I am currently working on the effects of glaciers on my continents. My main source is Madeline James, a bit of Worldbuilding Pasta, and Google.

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My question is the title. Would the area circled in red have glaciers and an ice shelf or, for some reason I haven't found, would it not? The blue line across the map is the last glacial maximum I am trying to work with. But I don't know if it is reaching too far because the continent doesn't even go to the 50th degree. The latitudes are on the right. The map is of the southern hemisphere. During the last Ice Age on Earth the ice shelves reached as far as 40 to 30 degrees north. This planet has a similar axial tilt, mass, size, and atmosphere to Earth.

  • $\begingroup$ During the Last Glacial Maximum, the Cape province in South Africa at 34° south, and the southernmost parts of Greater Australia at 42° south, and most of the United New Zealand at 44° south (except the high mountains in the south) were ice-free. In southermost South America, the high mountains in the west were glaciated, but the lowlands in the east were ice-free. $\endgroup$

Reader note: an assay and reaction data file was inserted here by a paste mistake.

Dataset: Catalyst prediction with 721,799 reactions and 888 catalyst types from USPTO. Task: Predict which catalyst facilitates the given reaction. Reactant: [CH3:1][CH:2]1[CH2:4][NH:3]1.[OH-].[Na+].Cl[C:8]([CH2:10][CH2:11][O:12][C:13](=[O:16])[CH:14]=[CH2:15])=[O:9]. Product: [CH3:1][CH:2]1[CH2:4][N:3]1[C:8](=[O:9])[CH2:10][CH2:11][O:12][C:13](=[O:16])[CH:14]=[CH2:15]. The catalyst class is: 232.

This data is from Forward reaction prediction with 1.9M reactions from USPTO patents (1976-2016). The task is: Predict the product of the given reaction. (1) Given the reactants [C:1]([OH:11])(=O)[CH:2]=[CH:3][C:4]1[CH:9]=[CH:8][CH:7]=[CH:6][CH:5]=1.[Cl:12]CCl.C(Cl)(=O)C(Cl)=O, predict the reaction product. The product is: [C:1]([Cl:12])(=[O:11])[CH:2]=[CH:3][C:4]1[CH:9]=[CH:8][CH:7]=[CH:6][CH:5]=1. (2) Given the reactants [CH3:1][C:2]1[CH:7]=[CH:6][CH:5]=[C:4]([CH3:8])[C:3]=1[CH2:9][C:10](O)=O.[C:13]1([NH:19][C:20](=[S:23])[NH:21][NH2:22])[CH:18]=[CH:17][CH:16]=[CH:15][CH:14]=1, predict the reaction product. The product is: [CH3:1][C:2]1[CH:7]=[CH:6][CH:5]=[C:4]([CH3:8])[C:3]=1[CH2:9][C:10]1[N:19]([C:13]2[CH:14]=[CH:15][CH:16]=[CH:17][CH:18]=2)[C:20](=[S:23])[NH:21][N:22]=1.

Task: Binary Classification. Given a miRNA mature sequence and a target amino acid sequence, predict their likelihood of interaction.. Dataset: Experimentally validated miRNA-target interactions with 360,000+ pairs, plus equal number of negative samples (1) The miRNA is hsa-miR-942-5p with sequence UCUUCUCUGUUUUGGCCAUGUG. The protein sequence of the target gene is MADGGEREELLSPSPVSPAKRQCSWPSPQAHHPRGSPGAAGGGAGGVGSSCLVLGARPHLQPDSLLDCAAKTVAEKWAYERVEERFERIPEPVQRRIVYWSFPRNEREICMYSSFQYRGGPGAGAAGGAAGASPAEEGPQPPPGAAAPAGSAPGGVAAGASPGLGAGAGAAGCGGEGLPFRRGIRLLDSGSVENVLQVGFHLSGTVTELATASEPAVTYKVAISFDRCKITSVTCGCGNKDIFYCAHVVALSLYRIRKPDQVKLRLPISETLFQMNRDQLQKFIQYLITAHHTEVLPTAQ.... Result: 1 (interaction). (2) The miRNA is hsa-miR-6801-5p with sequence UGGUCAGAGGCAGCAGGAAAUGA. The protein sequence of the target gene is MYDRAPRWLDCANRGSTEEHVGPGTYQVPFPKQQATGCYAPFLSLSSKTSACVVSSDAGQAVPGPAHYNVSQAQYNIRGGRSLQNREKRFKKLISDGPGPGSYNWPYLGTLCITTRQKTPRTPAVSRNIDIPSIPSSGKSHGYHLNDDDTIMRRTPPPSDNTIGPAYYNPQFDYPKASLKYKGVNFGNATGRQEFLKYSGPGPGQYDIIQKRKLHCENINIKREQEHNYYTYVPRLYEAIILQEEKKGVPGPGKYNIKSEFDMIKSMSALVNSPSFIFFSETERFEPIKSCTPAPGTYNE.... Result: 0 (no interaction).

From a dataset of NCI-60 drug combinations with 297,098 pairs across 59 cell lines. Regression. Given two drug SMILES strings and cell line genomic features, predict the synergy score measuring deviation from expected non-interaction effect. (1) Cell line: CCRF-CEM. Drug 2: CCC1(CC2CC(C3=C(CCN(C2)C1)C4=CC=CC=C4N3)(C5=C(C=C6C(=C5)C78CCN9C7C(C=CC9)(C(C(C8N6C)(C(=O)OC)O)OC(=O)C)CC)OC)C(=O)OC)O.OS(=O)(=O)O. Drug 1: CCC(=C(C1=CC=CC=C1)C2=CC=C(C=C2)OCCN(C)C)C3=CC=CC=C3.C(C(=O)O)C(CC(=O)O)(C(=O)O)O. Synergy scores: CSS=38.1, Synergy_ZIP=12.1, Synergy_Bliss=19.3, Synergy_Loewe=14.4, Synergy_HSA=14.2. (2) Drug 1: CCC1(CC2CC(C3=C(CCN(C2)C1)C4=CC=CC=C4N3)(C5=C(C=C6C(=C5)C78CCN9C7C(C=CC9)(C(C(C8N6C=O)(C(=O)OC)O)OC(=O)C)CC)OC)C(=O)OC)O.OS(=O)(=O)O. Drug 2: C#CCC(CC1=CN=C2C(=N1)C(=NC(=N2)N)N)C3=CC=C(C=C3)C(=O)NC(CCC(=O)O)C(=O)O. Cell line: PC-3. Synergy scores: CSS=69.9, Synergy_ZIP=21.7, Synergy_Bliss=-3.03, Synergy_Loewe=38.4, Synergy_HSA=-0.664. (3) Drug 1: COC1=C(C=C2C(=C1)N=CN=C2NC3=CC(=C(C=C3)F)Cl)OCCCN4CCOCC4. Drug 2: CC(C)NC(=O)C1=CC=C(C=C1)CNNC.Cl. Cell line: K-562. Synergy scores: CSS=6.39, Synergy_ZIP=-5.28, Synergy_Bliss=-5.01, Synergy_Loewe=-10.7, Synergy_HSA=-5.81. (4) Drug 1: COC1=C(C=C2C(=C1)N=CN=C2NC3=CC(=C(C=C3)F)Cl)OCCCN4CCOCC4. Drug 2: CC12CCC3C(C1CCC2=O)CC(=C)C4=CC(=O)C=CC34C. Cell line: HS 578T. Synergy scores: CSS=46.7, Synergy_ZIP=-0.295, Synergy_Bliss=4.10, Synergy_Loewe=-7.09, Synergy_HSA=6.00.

– AlexP
    Jan 20 at 23:17
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    $\begingroup$ Consider studying about the snowball Earth hypothesis. $\endgroup$
    – JBH
    Jan 21 at 2:50
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    $\begingroup$ @JBH I have heard of this before but never explored it much. So I shouldn’t have glaciers pass the 30th degree north or south or else I will have a frozen wasteland of a planet. It could have happened elsewhere in my planet’s history but I am only working on the latest ice age. It does help but not really with my question. Thank you. It was an interesting read. $\endgroup$
    – Martamo
    Jan 21 at 4:01
  • $\begingroup$ @AlexP But could the ice spread along the island chains connecting the continents and cause an ice shelf to form on the middle continent? $\endgroup$
    – Martamo
    Jan 21 at 4:02
  • $\begingroup$ While my knowledge may be limited in such a topic. I don't see any problem why why it should not be possible as long as the temperature is cold enough and there is enough water to form it. $\endgroup$ Mar 14 at 8:56

1 Answer 1


If you consider that over long time periods, continents move due to tectonic drift, it is entirely possible that several ice age cycles ago, your continent could have been in the far north or south of the world. Alternatively, it could also be possible that there was much fewer pollutants and greenhouse gases in your world in the last ice age cycle that would decrease the albedo effect on ice sheets which would increase the chance of temperatures becoming cold enough to cause a global ice age


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